The Hotel Bentley in Alexandria, Louisiana is a striking example of an turn of the century luxury hotel. It is notable not only for its striking structure and luxurious interior design, but also for its role in local and national historic events, many of which were documented in local newspapers. This presentation will focus on contemporary accounts of the hotel found in the Digitizing Louisiana Newspapers Project (DLNP), as well as other primary sources, to reconstruct the Hotel's vibrant history through the WW II era.

Session Three

Thursday, September 13
2:00 - 2:45 PM

Room 322
We See What You Did There (And We Liked It)
Megan Lowe and Thomas Hoover (ULM)

In our efforts to (1) better align the missions and goals of the ULM Library and the Computing Center with an eye toward (2) re-shaping the Library to a more collaborative, digital/information commons format, ULM's CIO Tom Hoover, Director of the Library Megan Lowe, and Director of Computing Chance Eppinette visited various academic libraries in south Louisiana. This presentation talks about what we saw and how we've translated that (or plan to) to the ULM Library via collaboration between the Library and Computing.

Room 324
Mission Critical: IL to the Rescue!
Dawn Kight and Maletta Payne (SUBR)

This session will focus on the collaboration between librarians and the Southern University Freshman Academy which strives to improve retention and student success by integrating Credo InfoLit modules into the freshman curriculum. With the integration of Information Literacy modules into Moodle, the campus' Learning Management System, students are tracked and assessed to provide assistance in areas where improvement is needed. Data from the first cohort in the Academy will be shared along with future goals of the program.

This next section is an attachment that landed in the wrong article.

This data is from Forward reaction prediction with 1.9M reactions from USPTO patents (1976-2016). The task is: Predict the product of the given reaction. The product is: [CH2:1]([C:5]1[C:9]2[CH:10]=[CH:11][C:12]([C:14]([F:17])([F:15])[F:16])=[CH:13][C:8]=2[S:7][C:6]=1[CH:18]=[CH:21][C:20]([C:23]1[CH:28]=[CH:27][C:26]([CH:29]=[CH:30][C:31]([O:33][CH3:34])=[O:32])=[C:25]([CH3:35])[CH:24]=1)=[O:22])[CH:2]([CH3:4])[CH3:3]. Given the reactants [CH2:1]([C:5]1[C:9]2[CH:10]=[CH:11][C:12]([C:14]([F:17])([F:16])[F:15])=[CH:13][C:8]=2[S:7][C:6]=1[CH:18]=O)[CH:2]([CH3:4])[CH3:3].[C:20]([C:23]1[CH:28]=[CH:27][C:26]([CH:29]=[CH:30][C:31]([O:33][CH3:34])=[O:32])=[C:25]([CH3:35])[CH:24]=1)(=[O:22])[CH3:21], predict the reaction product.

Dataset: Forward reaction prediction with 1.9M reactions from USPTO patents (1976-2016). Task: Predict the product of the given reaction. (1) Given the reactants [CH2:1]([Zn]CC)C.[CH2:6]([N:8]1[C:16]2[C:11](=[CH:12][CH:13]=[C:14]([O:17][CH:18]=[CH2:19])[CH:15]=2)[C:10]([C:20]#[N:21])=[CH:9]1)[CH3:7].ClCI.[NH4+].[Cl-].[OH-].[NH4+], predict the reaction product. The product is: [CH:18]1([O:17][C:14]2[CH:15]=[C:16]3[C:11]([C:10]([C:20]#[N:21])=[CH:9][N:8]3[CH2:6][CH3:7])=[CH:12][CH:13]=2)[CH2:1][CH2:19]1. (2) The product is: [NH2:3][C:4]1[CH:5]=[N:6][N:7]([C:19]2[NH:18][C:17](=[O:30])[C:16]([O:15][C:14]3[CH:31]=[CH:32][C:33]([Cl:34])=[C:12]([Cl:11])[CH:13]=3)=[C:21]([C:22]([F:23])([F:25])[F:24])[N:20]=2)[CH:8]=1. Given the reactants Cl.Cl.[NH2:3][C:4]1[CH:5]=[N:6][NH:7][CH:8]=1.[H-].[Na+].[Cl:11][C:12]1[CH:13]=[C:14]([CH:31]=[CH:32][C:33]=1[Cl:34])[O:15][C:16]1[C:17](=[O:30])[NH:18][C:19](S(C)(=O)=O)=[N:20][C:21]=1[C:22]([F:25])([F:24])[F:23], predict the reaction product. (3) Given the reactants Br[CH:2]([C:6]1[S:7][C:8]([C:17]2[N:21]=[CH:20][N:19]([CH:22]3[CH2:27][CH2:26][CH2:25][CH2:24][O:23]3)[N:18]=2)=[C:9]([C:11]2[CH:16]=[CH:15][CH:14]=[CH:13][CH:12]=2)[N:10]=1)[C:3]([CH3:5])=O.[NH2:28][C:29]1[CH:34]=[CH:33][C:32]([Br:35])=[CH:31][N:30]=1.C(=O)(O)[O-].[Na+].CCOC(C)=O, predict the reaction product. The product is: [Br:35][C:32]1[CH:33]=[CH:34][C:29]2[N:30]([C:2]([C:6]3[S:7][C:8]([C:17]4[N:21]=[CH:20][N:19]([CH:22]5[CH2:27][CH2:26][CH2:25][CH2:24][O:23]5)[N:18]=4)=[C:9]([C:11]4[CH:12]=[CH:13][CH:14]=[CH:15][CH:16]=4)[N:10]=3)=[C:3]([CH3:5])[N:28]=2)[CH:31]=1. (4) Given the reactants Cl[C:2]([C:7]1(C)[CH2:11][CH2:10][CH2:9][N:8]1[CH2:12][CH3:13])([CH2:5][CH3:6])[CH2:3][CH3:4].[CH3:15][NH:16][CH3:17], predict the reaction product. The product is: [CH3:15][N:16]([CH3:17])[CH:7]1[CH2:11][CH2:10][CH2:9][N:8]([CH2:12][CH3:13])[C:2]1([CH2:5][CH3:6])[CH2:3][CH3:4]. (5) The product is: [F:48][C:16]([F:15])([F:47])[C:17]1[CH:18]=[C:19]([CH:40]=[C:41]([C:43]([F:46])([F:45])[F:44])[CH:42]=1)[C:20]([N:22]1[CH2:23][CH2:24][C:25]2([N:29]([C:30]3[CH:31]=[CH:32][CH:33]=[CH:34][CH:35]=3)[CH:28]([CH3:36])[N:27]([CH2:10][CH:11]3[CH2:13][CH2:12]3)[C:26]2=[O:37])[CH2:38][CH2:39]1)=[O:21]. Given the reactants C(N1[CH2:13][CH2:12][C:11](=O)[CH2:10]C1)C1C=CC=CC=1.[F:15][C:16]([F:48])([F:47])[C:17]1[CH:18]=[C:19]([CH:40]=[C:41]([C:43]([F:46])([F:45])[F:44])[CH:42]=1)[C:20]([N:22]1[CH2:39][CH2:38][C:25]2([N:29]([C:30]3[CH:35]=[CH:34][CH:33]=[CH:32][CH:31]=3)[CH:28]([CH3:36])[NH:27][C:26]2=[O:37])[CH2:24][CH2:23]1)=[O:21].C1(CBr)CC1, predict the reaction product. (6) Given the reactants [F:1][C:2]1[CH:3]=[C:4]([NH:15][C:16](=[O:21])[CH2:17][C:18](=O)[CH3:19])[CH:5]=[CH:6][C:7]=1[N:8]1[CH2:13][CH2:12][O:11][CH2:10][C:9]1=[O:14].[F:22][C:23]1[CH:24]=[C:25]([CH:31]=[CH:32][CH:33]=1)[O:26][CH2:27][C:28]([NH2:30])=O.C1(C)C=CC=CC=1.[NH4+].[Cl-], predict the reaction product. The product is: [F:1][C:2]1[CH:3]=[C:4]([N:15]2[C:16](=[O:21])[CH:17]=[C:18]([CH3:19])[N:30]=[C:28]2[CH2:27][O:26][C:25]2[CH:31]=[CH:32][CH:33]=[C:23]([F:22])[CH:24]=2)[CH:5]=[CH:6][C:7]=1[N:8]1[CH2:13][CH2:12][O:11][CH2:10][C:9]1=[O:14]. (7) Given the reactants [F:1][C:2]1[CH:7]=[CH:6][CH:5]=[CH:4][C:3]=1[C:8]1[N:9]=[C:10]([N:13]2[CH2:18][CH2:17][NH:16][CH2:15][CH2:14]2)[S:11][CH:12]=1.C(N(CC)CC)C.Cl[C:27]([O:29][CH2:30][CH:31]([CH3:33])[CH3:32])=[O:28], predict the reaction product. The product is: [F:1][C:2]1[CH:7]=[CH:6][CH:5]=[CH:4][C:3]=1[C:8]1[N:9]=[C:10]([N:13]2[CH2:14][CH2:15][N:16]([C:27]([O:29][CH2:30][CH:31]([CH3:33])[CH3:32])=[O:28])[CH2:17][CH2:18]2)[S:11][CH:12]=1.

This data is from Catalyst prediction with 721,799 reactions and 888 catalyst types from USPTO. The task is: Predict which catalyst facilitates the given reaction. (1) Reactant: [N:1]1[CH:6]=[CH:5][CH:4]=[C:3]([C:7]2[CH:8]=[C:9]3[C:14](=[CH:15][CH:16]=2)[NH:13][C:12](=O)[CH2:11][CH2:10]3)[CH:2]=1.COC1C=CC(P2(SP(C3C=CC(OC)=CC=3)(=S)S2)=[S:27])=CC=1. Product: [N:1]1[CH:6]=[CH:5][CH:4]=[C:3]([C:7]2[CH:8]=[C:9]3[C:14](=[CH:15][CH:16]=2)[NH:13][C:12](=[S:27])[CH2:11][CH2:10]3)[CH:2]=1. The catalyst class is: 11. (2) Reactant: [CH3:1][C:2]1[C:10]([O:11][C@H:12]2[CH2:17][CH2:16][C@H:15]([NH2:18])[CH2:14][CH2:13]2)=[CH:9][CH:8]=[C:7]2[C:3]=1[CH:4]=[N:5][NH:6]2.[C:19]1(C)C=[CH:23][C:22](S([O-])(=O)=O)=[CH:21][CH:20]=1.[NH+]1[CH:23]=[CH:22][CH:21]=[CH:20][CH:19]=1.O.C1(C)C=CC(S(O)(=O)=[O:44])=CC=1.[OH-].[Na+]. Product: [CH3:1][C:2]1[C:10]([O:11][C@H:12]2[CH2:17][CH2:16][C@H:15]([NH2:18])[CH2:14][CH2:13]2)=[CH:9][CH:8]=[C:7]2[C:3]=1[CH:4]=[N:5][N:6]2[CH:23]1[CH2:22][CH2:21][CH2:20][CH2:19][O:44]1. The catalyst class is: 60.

Room 326
SLIS Panel
Teri Gallaway (LOUIS)

Current SLIS students will participate in a panel discussion about issues in library and information science education and need for pre-professional job experiences.

Session Four

Thursday, September 13
3:15 - 4:00 PM

Room 322
Successes and Challenges of Implementing Open Educational Resources at UL
Ian Richardson (ULL)

An overview of the process to Integrate OER materials in the online MBA program and establishing the validity for wider implementation.

Room 324
Targeted Outreach: Slow and Steady Wins the Race
Rebecca Kelley (LSU)

In this session, Rebecca Kelley, mass communication librarian, will discuss how consistent outreach over a two-year period led to a rewarding partnership with the public relations faculty at LSU's Manship School of Mass Communication. She will highlight how this relationship building has revealed opportunities for more targeted research instruction within the public relations core courses.

Room 326
More with Less? Connecting LUC with LLA
Patricia Brown (NSULA), Sara Zimmerman (LOUIS), Jennifer Hamilton (ULL), Ellen Dawn Jenkins (State Library), Jaime Barrilleaux (LOUIS)

As resources for public services shrink, and social perceptions change, a good tactic for Louisiana librarianship might be to join forces. Some interest has been voiced in combining, or otherwise connecting, the LOUIS Users Conference and the LLA Annual Conference; there's already some overlap in attendance and content. Although LUC and LLA are now at opposite times of the year, pairing the two conferences might increase turnout and reduce cost. This panel is one in a series of recent discussions about collaboration among statewide academic library groups. Join the audience to talk about increasing our effectiveness at the state level.

Room 327
Past, Present and Future: Evolution of EBSCO Discovery Service
Eric Frierson (EBSCO)

In this session, we will take a look back at where EDS has come from, where it stands today, and where it is going. We will cover new features released this year and give you a peek into the long range plans we have for EDS and related products and innovations (Curriculum Builder, Launchpad - a mobile research utility, and more).